King remained a huge drawing card throughout the 1950s; he spent each off-season appearing regularly with New York Broadway Clowns and New York Colored Clowns basketball teams, and occasionally with the Harlem Globetrotters.  He and Spec Bebop were part of the Jackie Robinson’s All-Star’s barnstorming tour in 1953.

King with Curtis "Junior" Johnson in a 1952 New York Broadway Clowns promotional photo

King with Curtis “Junior” Johnson in a 1952 New York Broadway Clowns promotional photo

On August 29, 1958 King was honored for what The Afro-American called “A million miles and a billions laughs,” at Connie Mack Stadium in Philadelphia.  Jackie Robinson sent a congratulatory telegram and many Negro League legends were on hand, including Bill Yancey, Toussaint Allen, Mahlon Duckett, Bill Cash, Chaney White. Buddy Burbage, and Hank Miller.

King’s career came to an abrupt end before the 1959 season.  Jet Magazine reported:

“(King) suffered a memory lapse en route to spring training at St. Petersburg, Fl, was picked up by police and returned by air to Philadelphia where he was hospitalized.”

King was committed to the Pennsylvania State Hospital at Bybury; he died there in 1966.

A Thousand Words—Dero Austin

10 Jan

dero

Dero Austin Jr. was one of the few Negro League “players” who was born too late; he was added to the Indianapolis Clowns in 1964 to try to recreate the fame of one of his predecessors, Spec Bebop, who had top billing with the team well into the 1950s.

Spec Bebop, circa 1952

Spec Bebop, circa 1952

Austin quickly joined  James “Nature Boy” Williams as one of the most popular members of the barnstorming team, but the Clowns’ were well past their heyday when they filled ballparks across the country.  Occasionally they still drew well, in Austin’s first season, 1964, 15,797 fans saw the Clowns in Chicago’s Comiskey Park on July 10; across town 13,556 fans watched the Cubs play the San Francisco Giants.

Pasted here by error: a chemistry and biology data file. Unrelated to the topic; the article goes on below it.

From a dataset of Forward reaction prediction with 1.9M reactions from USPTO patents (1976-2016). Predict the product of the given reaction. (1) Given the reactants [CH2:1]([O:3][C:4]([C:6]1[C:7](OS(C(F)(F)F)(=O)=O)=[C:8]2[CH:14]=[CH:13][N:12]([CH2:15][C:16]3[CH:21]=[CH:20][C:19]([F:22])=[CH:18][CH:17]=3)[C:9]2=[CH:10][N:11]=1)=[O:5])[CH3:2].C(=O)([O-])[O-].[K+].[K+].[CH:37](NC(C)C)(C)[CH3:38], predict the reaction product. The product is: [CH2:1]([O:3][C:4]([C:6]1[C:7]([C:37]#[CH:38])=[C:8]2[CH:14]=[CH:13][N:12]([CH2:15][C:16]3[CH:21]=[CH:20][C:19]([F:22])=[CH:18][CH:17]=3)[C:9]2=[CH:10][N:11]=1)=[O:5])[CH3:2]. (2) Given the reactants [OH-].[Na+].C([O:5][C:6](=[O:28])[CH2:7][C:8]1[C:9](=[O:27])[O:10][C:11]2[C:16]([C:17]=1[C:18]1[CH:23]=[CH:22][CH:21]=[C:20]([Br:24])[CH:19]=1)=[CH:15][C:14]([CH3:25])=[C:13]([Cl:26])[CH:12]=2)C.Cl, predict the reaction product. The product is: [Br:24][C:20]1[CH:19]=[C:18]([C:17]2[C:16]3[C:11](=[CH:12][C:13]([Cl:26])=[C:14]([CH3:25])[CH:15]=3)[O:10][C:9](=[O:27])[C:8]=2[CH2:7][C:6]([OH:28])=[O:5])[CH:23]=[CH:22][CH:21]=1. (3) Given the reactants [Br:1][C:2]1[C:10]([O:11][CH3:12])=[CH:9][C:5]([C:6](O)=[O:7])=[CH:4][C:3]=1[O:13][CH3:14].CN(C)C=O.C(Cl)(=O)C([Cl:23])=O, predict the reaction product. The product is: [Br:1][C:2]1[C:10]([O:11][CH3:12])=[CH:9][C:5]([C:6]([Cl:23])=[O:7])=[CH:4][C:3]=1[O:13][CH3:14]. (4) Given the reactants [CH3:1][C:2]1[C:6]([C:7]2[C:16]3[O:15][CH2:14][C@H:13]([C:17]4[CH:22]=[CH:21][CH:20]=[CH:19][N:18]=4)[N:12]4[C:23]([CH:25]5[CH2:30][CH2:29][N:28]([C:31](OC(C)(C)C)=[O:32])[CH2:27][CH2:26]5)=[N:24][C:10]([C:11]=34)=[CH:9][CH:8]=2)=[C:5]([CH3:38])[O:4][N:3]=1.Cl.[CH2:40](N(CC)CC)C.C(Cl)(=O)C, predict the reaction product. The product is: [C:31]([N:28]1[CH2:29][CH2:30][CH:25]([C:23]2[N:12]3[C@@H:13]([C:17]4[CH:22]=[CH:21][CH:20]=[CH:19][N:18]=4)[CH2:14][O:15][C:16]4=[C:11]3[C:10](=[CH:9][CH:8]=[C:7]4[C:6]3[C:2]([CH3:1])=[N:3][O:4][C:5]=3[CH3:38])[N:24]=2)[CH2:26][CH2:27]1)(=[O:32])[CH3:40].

Austin would usually bat first in each game, replicating Eddie Gaedel’s appearance for Bill Veeck’s Saint Louis Browns in 1951–occasionally Satchel Paige would pitch to Austin.  While he appeared in publicity photo’s playing the field, Austin never appeared in the field during a game.

Satchel Paige pitching, Dero Austin at the plate.  Comiskey Park 1966

Satchel Paige pitching, Dero Austin at the plate. Comiskey Park 1966

Austin never became as popular as Bebop, and the Clowns continued playing to smaller crowds in smaller towns until they disbanded in the 1980s.

Austin stayed with the Clowns throughout the 1960s.  The three-foot tall Grandfield, Oklahoma native died in July of 1987 at age 39.

A Thousand Words—Nature Boy

31 Dec

natureboy

By the time James “Nature Boy” Williams joined the Indianapolis Clowns in 1955 the team had become a full-time barnstorming attraction, having dropped out of the Negro American League which itself was in its death throes.

Later that season The Washington Afro-American said:

 “Williams already has become the fans’ number one idol.  His side-splitting antics and peculiar catches around first base have won rave notices.”

The 6’ 2” 220 pound Williams spent more than a decade with the clowns and was known for batting barefoot, playing with the large glove pictured,  and dancing at first base with umpires.

Jet Magazine reported in 1964:

“Williams played the entire 1963 season with his right eye completely blind due to an off-season accident and without even his teammates knowing his condition.”

The Clowns played their last full season of tour dates in 1988, the team officially disbanded after playing a few games in 1989.

Williams died in Maryland in 1980 at the age of 50.